Section: Opinion

Kenyon students must not buy into student debt forgiveness

Kenyon students are smart. Very smart. Almost “too smart for our own good” smart. Along the same lines, Kenyon students are progressive. Very progressive. Borderline “utopian idealist” progressive. This, of course, is not a criticism. We, as Kenyon students, are all intelligent human beings who share our school’s unabashed desire to help ourselves, others and our environment. There’s nothing wrong with that. There is something potentially harmful, however, with blindly believing unfeasible promises from our progressive politicians, such as Bernie Sanders’ and Elizabeth Warren’s proposed plans to fully eliminate student debt if either of them were to be elected.

Kenyon College’s current cost of attendance totals $71,150 for one year of school. 29 percent of all students have taken out federal loans in order to afford tuition. Unfortunately, this means that at least 29 percent of us, including yours truly, will be in debt after we graduate.

Luckily for us, Sanders and Warren have promised the near-total elimination of any and all outstanding student debt, past or present. How do they plan to expunge $1.5 trillion in combined national student loan debt? With Wall Street speculation and “ultra wealth” taxes. That sounds perfect—in fact, it sounds more than perfect: It’s ideal. Unfortunately, their plans are far too idealistic, and thus unfeasible in nature, but Kenyon students don’t seem to care.

Despite being a steadfast liberal, I’m also a realist. That’s not to say the majority of liberals aren’t realists. However, talking to and overhearing some fellow Kenyon peers suggests differently. At the inaugural Kenyon Democrats club meeting, there were a handful of first years who, when introducing themselves, made known their overwhelming support for Bernie and Warren, yielding snaps, positive yips and a cry of “free college!”

Meanwhile, at the Sept. 13 Democratic Presidential Debate viewing party, Warren’s then-undeveloped wealth tax was met with sporadic cheers, nods of agreement and a euphoric “that’s my girl!” On the other hand, Biden’s yet-to-be-named optional government healthcare proposal, which would be funded with a similar reinstated ultra-wealth tax and investment fees yielded scoffs, snickers and a “you’re too old, Biden!” It is Biden’s plan, however, that is the closest in amount and procedure to previously successful taxation plans of Clinton and Obama, and is the plan that I support and would deem most feasible.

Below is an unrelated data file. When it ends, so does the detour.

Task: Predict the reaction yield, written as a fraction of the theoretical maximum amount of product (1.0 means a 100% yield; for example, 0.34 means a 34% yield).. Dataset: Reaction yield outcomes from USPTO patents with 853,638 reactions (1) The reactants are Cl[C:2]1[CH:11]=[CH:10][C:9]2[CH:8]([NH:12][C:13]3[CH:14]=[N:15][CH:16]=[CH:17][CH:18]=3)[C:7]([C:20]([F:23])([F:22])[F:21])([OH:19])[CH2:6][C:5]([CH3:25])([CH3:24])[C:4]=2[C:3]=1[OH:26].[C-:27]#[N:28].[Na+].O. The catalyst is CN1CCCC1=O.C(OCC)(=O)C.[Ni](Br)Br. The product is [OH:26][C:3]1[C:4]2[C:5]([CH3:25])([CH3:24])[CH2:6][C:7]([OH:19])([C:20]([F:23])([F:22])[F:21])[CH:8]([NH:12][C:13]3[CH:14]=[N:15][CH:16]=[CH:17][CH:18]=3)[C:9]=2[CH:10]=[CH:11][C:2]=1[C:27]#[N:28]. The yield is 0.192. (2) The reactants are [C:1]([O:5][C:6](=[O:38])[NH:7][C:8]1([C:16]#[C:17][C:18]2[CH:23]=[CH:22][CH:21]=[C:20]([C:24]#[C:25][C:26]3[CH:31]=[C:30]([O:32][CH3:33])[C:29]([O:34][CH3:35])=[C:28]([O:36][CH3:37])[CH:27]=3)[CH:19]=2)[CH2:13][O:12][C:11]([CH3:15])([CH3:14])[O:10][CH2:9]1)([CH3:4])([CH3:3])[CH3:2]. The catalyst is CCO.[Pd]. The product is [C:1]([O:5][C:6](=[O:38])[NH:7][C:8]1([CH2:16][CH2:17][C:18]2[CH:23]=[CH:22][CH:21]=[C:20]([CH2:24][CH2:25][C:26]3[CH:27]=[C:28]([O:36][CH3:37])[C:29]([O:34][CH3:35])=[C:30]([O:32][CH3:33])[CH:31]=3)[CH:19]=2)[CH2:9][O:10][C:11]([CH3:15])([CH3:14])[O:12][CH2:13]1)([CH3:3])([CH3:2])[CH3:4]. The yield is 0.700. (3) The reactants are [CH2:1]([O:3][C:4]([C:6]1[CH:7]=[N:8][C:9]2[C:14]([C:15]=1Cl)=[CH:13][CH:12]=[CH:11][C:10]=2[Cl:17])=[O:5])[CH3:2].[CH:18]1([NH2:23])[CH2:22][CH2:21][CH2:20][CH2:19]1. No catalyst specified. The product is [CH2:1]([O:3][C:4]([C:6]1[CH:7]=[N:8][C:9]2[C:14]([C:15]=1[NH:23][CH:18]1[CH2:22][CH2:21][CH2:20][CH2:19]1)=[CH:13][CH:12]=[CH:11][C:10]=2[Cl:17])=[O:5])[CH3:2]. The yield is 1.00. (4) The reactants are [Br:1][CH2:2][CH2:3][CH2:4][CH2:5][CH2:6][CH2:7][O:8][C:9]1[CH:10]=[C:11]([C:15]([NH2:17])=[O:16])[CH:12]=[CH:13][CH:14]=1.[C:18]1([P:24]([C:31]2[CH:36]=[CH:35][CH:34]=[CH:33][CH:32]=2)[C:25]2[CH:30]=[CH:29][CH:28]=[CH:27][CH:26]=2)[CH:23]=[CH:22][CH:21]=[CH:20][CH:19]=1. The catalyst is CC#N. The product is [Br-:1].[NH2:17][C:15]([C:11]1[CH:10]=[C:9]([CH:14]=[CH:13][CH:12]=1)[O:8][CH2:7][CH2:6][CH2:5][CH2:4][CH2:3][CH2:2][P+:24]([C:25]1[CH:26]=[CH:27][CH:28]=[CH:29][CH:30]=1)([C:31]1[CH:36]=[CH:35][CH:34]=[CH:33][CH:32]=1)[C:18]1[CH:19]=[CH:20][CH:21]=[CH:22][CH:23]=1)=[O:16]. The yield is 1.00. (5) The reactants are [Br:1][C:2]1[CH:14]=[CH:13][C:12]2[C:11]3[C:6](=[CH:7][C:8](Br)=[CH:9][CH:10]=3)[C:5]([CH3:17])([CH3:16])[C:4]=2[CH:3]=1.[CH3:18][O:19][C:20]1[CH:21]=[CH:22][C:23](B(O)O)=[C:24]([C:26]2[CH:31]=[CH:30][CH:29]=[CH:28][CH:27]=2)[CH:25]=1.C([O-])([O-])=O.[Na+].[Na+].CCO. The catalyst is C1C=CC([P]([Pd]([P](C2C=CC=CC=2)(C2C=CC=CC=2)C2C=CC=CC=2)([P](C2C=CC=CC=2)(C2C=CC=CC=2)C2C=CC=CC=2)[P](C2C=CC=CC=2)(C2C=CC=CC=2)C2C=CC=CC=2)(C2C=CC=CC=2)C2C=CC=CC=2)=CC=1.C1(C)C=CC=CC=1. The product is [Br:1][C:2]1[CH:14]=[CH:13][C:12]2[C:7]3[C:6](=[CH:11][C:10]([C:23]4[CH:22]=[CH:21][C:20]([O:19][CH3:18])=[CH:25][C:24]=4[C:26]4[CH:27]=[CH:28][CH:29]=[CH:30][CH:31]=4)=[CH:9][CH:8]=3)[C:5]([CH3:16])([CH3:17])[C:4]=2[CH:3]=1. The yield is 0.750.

I’ll say it again. We’re Kenyon students. We’re smart and progressive. However, we’re occasionally blinded by our own overabundance of these traits. In just over a month, I have observed an absurd tendency for Kenyon liberals to haphazardly align themselves with the most overwhelmingly progressive politicians, as opposed to those whose policies are most beneficial to students and their values. Biden and Warren have nearly identical tax plans, but the former, as a more moderate candidate, was heckled into oblivion, and the latter, more progressive candidate praised like an angel heard on high.

On the logistical side, it is naive to assume that either Warren’s or Sanders’ student debt forgiveness plan would get through Congress promptly, if at all. Obama’s 2012 wealth tax of 1.45% took a year and a half to get through both chambers of Congress, and was met with heavy resistance from lobbyists.

Now double that tax, apply it to a broader range of incomes, and propose it during the height of a resurgence of ultra-conservative, alt-right rhetoric brought by our sitting orange in the Oval Office. It’s a recipe for a flop.

The problem is, the Democratic candidates’ plans sound fantastic, and to some impressionable, feverous Kenyon voters, they appear to be perfect. They are simply not.

You can vote for whoever you want. Vote for Sanders, vote for Warren—heck, even vote for Yang. Do not, however, vote for them exclusively because of their student debt-forgiveness plan, no matter how tempting it sounds as a cash-strapped liberal arts kid. Now, don’t get me wrong: I want my debt to be forgiven. I want to be able to walk upon Middle Path and not be weighed down by the hundreds of dollars each week on campus is costing me, now and in the future. However, in our current political climate, it’s just not realistic for that to happen any time soon, if at all.

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